Fugitive couple captured in Hadlock sentenced for federal crimes

Pair had three loaded guns in vehicle at time of arrest

Posted 6/8/22

The two fugitives from justice who were arrested in May after they were found hiding out in the Hadlock Motel had three loaded firearms in their car when they were arrested, officials with the U.S. …

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Fugitive couple captured in Hadlock sentenced for federal crimes

Pair had three loaded guns in vehicle at time of arrest

Posted

The two fugitives from justice who were arrested in May after they were found hiding out in the Hadlock Motel had three loaded firearms in their car when they were arrested, officials with the U.S. Department of Justice said Monday.

Bernard Ross Hansen, 61, the former president and CEO of Northwest Territorial Mint, and Diane Renee Erdmann, 49, had earlier been found guilty of mail and wire fraud in U.S. District Court in Seattle.

The pair were sentenced to prison Monday.

Hansen was given 11 years in prison for 14 federal felonies.

U.S. Attorney Nick Brown said Hansen was in charge of a Ponzi-like scheme that defrauded 3,000 customers of more than $30 million.

Erdmann, the vault manager of the now-defunct precious metals firm, was convicted of 13 counts of wire fraud and mail fraud and was sentenced to five years in prison.

“The entire means of operation was nothing more than a fiction,” U.S. District Judge Richard A. Jones said at the sentencing hearing.

“You were a wrecking ball building your empire. (The victims) trusted you and had faith in the snake oil you were selling; that faith was met with manipulation and deceit,” Jones said.

Northwest Territorial Mint operated both a custom business that involved the manufacturing of medallions and other awards, and a bullion business that involved selling, buying, trading, storing, and leasing of gold, silver, and other precious metals. The company had offices in Federal Way and Auburn but declared bankruptcy in April 2016.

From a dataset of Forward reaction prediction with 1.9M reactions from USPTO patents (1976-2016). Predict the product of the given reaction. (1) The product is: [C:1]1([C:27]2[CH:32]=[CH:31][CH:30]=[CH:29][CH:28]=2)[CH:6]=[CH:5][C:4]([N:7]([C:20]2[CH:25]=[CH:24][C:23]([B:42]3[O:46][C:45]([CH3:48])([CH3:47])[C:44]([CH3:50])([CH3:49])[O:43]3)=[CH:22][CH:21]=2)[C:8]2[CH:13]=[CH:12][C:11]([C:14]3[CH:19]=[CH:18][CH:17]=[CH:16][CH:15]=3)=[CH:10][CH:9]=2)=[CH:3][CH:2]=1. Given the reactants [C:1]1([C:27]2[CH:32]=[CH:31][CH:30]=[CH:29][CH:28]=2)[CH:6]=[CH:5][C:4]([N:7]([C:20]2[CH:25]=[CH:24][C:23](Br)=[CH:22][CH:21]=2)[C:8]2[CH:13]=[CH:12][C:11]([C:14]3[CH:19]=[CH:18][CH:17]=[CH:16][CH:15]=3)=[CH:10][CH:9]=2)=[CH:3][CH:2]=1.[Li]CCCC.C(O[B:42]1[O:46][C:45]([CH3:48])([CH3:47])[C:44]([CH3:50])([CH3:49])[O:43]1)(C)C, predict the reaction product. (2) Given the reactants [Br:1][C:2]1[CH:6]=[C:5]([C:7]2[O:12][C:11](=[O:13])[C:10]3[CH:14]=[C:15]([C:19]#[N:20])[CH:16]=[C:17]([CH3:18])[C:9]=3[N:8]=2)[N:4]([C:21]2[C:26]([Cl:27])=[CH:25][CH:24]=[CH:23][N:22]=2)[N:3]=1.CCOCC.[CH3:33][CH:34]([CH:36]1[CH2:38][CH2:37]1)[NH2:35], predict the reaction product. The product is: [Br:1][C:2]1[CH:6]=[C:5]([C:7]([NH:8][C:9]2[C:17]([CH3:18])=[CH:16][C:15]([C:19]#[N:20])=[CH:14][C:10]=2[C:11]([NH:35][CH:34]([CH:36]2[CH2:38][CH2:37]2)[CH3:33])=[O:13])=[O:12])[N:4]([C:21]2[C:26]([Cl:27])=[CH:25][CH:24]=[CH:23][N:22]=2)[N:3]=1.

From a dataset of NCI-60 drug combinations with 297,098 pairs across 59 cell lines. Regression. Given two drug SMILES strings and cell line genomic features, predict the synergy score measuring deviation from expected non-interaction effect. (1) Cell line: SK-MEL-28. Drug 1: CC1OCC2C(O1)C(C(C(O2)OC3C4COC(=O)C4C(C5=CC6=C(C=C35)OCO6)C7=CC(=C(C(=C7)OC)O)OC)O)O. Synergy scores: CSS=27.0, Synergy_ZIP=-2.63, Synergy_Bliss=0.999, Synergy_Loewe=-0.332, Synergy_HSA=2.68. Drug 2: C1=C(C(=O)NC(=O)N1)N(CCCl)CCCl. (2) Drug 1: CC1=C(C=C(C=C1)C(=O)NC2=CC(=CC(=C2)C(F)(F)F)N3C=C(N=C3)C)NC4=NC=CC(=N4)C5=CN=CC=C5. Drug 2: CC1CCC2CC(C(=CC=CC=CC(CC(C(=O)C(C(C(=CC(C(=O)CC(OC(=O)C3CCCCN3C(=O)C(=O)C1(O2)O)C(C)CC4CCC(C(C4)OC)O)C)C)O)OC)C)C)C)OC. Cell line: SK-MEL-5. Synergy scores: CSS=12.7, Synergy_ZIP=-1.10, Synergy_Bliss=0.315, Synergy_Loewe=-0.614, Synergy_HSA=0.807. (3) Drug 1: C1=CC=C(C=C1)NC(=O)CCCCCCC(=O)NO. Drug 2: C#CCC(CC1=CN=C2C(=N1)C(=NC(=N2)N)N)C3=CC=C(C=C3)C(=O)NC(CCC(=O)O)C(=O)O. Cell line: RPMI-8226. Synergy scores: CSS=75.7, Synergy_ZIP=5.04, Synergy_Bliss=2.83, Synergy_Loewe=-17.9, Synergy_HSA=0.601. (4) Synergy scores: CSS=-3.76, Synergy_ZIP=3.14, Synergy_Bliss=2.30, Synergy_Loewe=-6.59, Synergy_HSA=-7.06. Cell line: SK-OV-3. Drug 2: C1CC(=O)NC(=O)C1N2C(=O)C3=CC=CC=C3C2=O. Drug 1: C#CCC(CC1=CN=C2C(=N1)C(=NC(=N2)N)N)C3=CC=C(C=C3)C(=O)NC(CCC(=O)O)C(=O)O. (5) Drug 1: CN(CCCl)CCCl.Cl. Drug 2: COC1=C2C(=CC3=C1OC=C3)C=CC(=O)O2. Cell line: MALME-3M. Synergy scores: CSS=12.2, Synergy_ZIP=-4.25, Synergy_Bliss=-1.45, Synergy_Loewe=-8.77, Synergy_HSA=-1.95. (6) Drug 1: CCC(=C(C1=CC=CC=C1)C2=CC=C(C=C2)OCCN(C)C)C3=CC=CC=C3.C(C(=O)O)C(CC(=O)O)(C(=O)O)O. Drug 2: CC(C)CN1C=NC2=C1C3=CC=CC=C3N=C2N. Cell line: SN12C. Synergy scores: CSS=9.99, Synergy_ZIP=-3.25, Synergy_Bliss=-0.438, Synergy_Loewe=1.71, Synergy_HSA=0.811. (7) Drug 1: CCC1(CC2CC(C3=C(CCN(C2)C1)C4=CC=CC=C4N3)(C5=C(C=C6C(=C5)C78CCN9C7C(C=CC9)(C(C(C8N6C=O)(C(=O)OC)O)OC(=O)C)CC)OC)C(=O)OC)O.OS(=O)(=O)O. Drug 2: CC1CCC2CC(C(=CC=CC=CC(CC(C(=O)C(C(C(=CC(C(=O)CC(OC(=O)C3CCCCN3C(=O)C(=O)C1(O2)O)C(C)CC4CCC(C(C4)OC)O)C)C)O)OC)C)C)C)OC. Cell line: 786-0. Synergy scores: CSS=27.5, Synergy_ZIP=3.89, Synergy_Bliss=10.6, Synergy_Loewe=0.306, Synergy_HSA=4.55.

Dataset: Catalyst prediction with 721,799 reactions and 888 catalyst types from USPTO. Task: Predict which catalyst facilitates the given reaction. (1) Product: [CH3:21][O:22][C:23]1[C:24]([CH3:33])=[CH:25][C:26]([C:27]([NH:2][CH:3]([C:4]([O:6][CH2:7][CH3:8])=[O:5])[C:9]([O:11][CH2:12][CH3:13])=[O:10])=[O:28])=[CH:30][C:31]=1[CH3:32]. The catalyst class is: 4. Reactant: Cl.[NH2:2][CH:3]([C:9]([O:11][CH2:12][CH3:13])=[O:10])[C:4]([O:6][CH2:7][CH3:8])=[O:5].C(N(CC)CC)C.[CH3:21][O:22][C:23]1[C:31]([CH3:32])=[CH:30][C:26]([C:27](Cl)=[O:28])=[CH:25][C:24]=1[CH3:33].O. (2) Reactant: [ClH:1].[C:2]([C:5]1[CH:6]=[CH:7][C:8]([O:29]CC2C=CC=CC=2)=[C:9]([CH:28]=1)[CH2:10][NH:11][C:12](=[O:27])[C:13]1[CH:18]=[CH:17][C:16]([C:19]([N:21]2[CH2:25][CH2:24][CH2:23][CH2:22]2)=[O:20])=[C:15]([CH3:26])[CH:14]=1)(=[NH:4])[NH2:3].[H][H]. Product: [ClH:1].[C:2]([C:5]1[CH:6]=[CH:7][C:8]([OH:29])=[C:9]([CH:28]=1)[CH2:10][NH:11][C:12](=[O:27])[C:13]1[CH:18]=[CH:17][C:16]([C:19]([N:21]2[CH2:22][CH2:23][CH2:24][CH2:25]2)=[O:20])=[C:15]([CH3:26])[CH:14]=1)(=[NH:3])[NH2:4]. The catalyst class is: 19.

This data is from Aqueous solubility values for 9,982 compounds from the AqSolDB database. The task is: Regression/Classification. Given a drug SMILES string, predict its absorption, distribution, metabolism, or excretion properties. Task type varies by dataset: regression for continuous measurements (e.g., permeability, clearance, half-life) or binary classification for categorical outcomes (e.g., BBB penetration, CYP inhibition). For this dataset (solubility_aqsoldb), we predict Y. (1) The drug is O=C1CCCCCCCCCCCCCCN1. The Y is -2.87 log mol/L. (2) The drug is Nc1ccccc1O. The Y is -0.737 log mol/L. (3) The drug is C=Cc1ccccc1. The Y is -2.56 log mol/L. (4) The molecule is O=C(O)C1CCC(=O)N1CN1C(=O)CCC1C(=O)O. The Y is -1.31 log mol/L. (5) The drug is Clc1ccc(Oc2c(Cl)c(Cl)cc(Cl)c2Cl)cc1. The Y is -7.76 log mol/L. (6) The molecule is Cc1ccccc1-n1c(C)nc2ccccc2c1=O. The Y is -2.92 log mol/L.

“Mr. Hansen and Ms. Erdmann defrauded more than 3,000 people of some $30 million — money that represents the victims’ plans and dreams: retirement, college funds, and inheritances,” Brown said.

“It is heartbreaking to hear how the fraud upended their lives and left them working longer, harder, and in deep stress to try to recover. The impact of this fraud goes beyond the significant dollar figure,” he added.

According to records in the case and testimony at trial, Hansen and Erdmann lied about shipping times for bullion, used customer money to expand the business to other states, and used customer money to pay their own personal expenses.

The pair also defrauded customers who paid the company to safely and securely store bullion in its vaults. An inventory in April 2016, however, showed that all or part of the bullion for more than 50 customers was missing from the vaults.  Federal officials said the missing bullion was worth more than $4.9 million.  

“Together, Hansen and his co-conspirator Ms. Erdmann stole decades of savings and financial security from thousands of victims who thought they were making safe investments for themselves and their loved ones,” added Donald M. Voiret, Special Agent in Charge of the FBI Seattle Field Office. 

Hansen and Erdmann had been found guilty of multiple counts of wire and mail fraud after a three-week jury trial in July 2021.

The pair never showed up for their sentencing hearing in April, prompting an 11-day manhunt that came to an end after their mugshots were shown on “Most Wanted” television news segments and they were spotted by an alert motel manager in Port Hadlock.

Prosecutors increased their sentencing recommendations after the two went on the run and were subsequently captured.

“Ms. Erdmann and Mr. Hansen acquired a new vehicle, armed themselves with three loaded guns, and evaded supervision. Ms. Erdmann’s conduct shows a lack of respect for the court and the law enforcement authorities that she knew would attempt to find her,” prosecutors wrote in supplemental sentencing memos.

“Recent events have shown that Mr. Hansen also presents a danger of violence,” they added. “When he was apprehended by law enforcement in Port Hadlock, he was traveling with three loaded firearms in reaching distance of the front seat of his vehicle.”

Jones ordered Hansen to pay $33.7 million in restitution, while Erdmann was ordered to pay
$32.1 million.

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